A multi-year collaborative study has resulted in the official release of a new high-yielding, early-maturing and stress-tolerant variety of pearl millet in Uzbekistan.
Like in other Central Asian countries, intensive irrigation is leading to soil erosion, loss of organic matter, salinization and waterlogging in large parts of Uzbekistan. And this puts at risk not only sustainability of agriculture but also the long-term welfare and income of rural communities. Poor quality of soil and lack of water also cause shortages of forage in arid and semiarid regions. Researchers point to the need for diversification of the production system to tackle these problems. In marginal lands with different levels of water and soil salinity, it is more practical to use alternative salt- and drought-tolerant crops to replace or alternate with traditional crops, which are difficult or impossible to grow in such conditions. Salt-tolerant species like sorghum (Sorghum bicolor) and pearl millet (Pennisetum glaucum) are a case in point. Both crops need little water and are highly tolerant of drought, heat and soil salinity. They can also help to deal with two problems at once. First, a stable system of grain production and fodder supply can be set up. Second, their cultivation will help to prevent erosion and improve soil productivity. These features make sorghum and pearl millet especially suitable for saline and drought-prone areas.
Together with the International Crops Research Institute for the Semi-Arid Tropics (ICRISAT) and national partners in Uzbekistan, the International Center for Biosaline Agriculture (ICBA) and the International Center for Agricultural Research in the Dry Areas (ICARDA) have been assessing ways and benefits of integrating pearl millet and sorghum into local crop-livestock feeding and farming production systems in different agro-ecological zones. ICBA and ICRISAT have supplied a set of improved lines and high-yielding accessions of pearl millet and sorghum in recent years. And following screening of more than 50 improved lines of pearl millet through on-station and participatory on-farm trials using different field management practices, researchers have identified 'Sudan Pop III', 'Guerinian-4', 'IP 6104', 'IP 6112', 'IP 131150', 'IP 19586', 'HHVBC Tall', 'Raj171', 'ICMV 7704' and 'MC 94 C2' as the most salt- and drought-tolerant and highly productive varieties for food, grain and forage production. They yield 30% more dry fodder and 25% more seed compared with local varieties. Pearl millet lines from ICRISAT produced from 38 to 96 t/ha of green biomass under different agro-ecological conditions in Uzbekistan. Most importantly, on-station and multi-location evaluation helped to identify promising dual-purpose varieties that produce grain for food and feed for poultry and livestock.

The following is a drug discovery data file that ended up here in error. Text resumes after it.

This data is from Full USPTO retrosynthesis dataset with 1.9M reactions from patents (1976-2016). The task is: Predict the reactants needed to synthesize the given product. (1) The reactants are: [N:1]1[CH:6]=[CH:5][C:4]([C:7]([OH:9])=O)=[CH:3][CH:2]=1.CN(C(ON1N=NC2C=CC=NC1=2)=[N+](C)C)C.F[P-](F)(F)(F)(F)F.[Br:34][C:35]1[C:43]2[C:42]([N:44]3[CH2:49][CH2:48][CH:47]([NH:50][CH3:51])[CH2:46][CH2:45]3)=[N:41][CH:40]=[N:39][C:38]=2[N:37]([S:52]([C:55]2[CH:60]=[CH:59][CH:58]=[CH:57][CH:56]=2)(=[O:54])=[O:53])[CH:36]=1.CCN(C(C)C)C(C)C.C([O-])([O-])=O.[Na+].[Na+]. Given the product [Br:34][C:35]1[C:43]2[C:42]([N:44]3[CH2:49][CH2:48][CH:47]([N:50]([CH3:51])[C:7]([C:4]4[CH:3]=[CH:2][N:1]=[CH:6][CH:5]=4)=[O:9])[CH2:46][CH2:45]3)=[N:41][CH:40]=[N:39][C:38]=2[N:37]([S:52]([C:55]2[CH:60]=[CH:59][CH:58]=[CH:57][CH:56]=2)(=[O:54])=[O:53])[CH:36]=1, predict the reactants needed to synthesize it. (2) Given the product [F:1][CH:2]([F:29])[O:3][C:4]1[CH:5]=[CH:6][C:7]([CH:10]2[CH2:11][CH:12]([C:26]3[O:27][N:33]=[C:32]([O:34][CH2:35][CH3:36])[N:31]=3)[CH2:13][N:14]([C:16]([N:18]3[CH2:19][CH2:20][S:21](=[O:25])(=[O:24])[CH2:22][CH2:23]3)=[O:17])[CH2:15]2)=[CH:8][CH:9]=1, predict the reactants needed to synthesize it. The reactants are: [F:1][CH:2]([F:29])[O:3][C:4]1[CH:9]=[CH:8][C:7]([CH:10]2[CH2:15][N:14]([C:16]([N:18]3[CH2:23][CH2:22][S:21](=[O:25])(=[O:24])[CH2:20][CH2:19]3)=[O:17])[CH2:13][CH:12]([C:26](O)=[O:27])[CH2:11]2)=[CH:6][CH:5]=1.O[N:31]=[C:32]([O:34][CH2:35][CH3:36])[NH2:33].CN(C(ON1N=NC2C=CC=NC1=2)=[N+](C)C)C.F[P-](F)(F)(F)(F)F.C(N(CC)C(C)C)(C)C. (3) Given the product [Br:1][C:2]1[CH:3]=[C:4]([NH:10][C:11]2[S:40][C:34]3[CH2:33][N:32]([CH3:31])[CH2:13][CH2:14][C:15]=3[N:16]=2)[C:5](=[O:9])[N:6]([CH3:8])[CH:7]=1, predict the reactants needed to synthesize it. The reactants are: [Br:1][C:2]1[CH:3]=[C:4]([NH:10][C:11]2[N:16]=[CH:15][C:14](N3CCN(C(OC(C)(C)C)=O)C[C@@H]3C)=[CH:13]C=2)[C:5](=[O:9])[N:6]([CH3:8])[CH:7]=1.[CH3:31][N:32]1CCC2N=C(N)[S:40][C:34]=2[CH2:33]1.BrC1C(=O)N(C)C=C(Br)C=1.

Several years (2008-2013) of experiments at the Corn Station of the Uzbek Scientific Production Center for Agriculture in Tashkent Region resulted in the release of a new variety of pearl millet 'Hashaki 1'. This variety has been approved recently by the State Variety Testing Commission of Uzbekistan and released after successful evaluation in different agro-ecological zones of the country with different levels of soil salinity. 'Hashaki 1' yields up to 30% more compared with local proso millet. The average yield of green biomass after two cuts is around 45 t/ha. Grain yield varies between 2.28 and 2.96 t/ha. It also matures earlier than other tested varieties, within 64-78 days, and can be used as forage for all kinds of animals. It can be grown as the main crop in early spring or a second crop in pure stands or mixed with different salt-tolerant legumes after winter wheat harvest or in rice rotation systems. Plant density observations indicated that 'Hashaki 1' grows and produces viable seeds on medium saline soils. But it can also thrive on highly saline soils (sulfate-chloride type soils), as found in experiments in the Syr Darya river basin areas and on Shortanbay farm in Karakalpakstan. Furthermore, as experiments with small ruminant animals showed, it has fairly good digestibility and palatability. Thus, for example, the variety can be grown on degraded pastureland in the Kyzylkum desert. Research results in central Kyzylkum showed that 'Hashaki 1' produced good quality grain, which was successfully used in the region for small ruminants during lactation and lambing, as well as for poultry.
Next steps to ensure wide adoption of the new variety include seed multiplication and supply. At the moment seed production is in early stages. The Uzbek Scientific Production Center for Agriculture is involving interested farmers in this process at one of its experimental stations in Tashkent Region. In future, seeds can be produced by individual or cluster farms of nearby villages. It is hoped that 'Hashaki 1' will play a significant role in filling gaps in the crop-livestock feeding systems in the dryland areas of Central Asian countries. However, since it is a relatively new grain crop in the region, there are no readily available markets. Therefore, although the grain is well-suited to both human and animal consumption, producers should secure a market prior to large-scale cultivation.